Pando

Tim Worstall

  1. Should entrepreneurs want to make money or a difference?

    We economist types are routinely derided for being obsessed with money -- for knowing the price of everything and the value of nothing. I plead guilty but not for the reasons you might think. For what we're really saying is that making money is the evidence that you're making a difference. At least, making money as an entrepreneur is. There are method, like rent-seeking, which do bring the cash rolling in but do so by screwing things up for everyone else rather than adding to the pleasures of their lives.

    By Tim Worstall , written on

    From the News desk

  2. A new parlor game: which tech stocks is David Einhorn shorting?

    This news might cause some consternation among Valley inhabitants who are waiting for their stock to vest but one of Wall Street's more aggressive investors, David Einhorn, has started shorting certain tech stocks on the basis that we're seeing something of a rerun of the dot-com mania. And if he's right some people are going to be very upset indeed when their stock does vest. Bloomberg writes: Greenlight Capital Inc., the $10.3 billion hedge-fund firm run by David Einhorn, said it was betting against a group of technology stocks as evidence grows of a bubble.

    By Tim Worstall , written on

    From the News desk

  3. The French get interestingly devious over the Uber and taxi fight

    We English tend to be rather suspicious of the French. These strange ideas they have that alcohol is anything other than a way to get drunk, and that food might be enjoyed rather than just being bland fuel. All most, most, un-English. However, we're well aware of the ability of the French, especially their politicians, to be interestingly devious, duplicitous even. And so it is with the new proposed regulations just issued concerning the spats between Uber and other ride-sharing companies and the taxi drivers in Paris.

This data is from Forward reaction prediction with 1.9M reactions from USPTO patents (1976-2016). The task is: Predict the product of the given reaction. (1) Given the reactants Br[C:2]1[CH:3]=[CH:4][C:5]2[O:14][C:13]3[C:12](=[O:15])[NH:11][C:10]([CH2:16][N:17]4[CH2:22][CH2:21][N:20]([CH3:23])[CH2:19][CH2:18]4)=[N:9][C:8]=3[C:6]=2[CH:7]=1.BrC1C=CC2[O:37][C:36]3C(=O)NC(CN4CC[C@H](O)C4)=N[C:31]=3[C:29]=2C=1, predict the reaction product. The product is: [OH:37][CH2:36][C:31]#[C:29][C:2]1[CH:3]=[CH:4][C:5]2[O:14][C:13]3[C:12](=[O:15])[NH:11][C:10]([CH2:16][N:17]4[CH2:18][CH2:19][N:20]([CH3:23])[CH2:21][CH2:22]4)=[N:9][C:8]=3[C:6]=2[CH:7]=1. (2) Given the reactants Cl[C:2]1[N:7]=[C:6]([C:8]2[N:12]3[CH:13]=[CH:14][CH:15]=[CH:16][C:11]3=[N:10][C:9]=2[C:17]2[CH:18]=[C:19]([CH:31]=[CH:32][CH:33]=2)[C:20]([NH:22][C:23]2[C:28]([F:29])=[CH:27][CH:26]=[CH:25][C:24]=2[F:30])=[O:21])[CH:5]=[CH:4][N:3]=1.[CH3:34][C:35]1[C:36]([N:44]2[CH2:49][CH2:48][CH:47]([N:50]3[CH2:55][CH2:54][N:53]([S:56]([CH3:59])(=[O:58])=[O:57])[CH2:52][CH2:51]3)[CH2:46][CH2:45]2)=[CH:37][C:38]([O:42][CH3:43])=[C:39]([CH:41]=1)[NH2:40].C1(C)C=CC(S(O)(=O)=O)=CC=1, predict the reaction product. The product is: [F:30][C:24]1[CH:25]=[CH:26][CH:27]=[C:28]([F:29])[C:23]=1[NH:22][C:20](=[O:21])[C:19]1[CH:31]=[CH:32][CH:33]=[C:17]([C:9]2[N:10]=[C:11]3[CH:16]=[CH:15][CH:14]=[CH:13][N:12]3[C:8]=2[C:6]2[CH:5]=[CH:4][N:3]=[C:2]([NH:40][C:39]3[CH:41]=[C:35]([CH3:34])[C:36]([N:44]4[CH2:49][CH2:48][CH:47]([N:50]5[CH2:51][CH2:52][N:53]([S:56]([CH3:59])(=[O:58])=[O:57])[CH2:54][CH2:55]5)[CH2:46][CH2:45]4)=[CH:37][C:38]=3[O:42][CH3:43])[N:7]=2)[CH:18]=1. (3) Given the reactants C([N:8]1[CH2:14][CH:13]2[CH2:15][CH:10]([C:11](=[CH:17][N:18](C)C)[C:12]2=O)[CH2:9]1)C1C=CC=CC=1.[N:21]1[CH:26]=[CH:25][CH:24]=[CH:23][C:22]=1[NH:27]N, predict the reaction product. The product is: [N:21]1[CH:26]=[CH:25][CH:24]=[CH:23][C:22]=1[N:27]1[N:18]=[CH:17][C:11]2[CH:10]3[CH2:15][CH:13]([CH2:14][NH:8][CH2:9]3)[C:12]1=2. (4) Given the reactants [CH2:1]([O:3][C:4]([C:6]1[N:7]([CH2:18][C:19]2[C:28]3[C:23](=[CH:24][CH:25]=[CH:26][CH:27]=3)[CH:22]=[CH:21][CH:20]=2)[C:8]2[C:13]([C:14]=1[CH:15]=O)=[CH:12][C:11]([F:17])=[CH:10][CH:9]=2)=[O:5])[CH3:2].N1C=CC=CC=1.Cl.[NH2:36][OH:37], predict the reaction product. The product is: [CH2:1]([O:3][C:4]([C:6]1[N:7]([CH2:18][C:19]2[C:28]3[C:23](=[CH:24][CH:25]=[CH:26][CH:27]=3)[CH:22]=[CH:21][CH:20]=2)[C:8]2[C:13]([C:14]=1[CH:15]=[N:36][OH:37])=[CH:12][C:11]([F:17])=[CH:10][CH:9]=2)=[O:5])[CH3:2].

By Tim Worstall , written on

    From the News desk

  4. Indonesia's ludicrous idea of taxing expensive smartphones

    Indonesia is looking to introduce import duties on the more expensive smartphones, something that strikes most economists as being somewhere between barkingly mad and ludicrous. The argument in support is that the local manufacturers only make low-end phones so raising the tax on the high-end phones won't affect them.

    By Tim Worstall , written on

    From the News desk

  5. If online sales taxes reduce Amazon sales then why does Amazon support online sales taxes?

    An excellent little piece of economic research here detailing the manner in which the imposition of online sales taxes reduce Amazon's sales in those places where they are imposed. All of which creates a bit of a headscratcher as Amazon has recently come around to the idea that online sales taxes are a pretty neat idea. In the absence of a collective brain spasm we've got to assume that Amazon sees some benefit to the company in sales taxes being imposed even if this forces its sales down.

    By Tim Worstall , written on

    From the News desk

  6. Your obligatory Earth Day post

    I can never recall whether it's we hurrying to hell in a handcart or whether we're supposed to think of that handcart hurtling towards us. But whichever way around it is today's the day we're supposed to worry about it all, how the ecosystem that supports us all is about to go "poof" in a splurge of our own greed and consumerism. That is, it's Earth Day once again.

    By Tim Worstall , written on

    From the News desk

  7. What worries me about the Jason Padgett story

    Two things that worry me about the Jason Padgett story in fact. Padgett being the guy who got punched in the head and turned into a mathematical savant as a result: A self-proclaimed former "goof" and college dropout has told how he became a maths genius after suffering a traumatic brain injury

    By Tim Worstall , written on

    From the News desk

  8. Ethanol is officially a bust. Can we now get politics out of money, please?

    We've long known that sticking corn into auto fuel tanks is an entire waste of effort in the fight against climate change. Food is for people not cars, just as an opening point, and David Pimentel proved a decade ago that brewing up booze that we can't drink but burn instead causes more carbon emissions rather than fewer. We've now got a further report pointing out that even just using the corn stover (ie, the bits of corn that we can't eat) doesn't do any better: The findings by a University of Nebraska-Lincoln team of researchers cast doubt on whether corn residue can be used to meet federal mandates to ramp up ethanol production and reduce greenhouse gas emissions.

    By Tim Worstall , written on

    From the News desk

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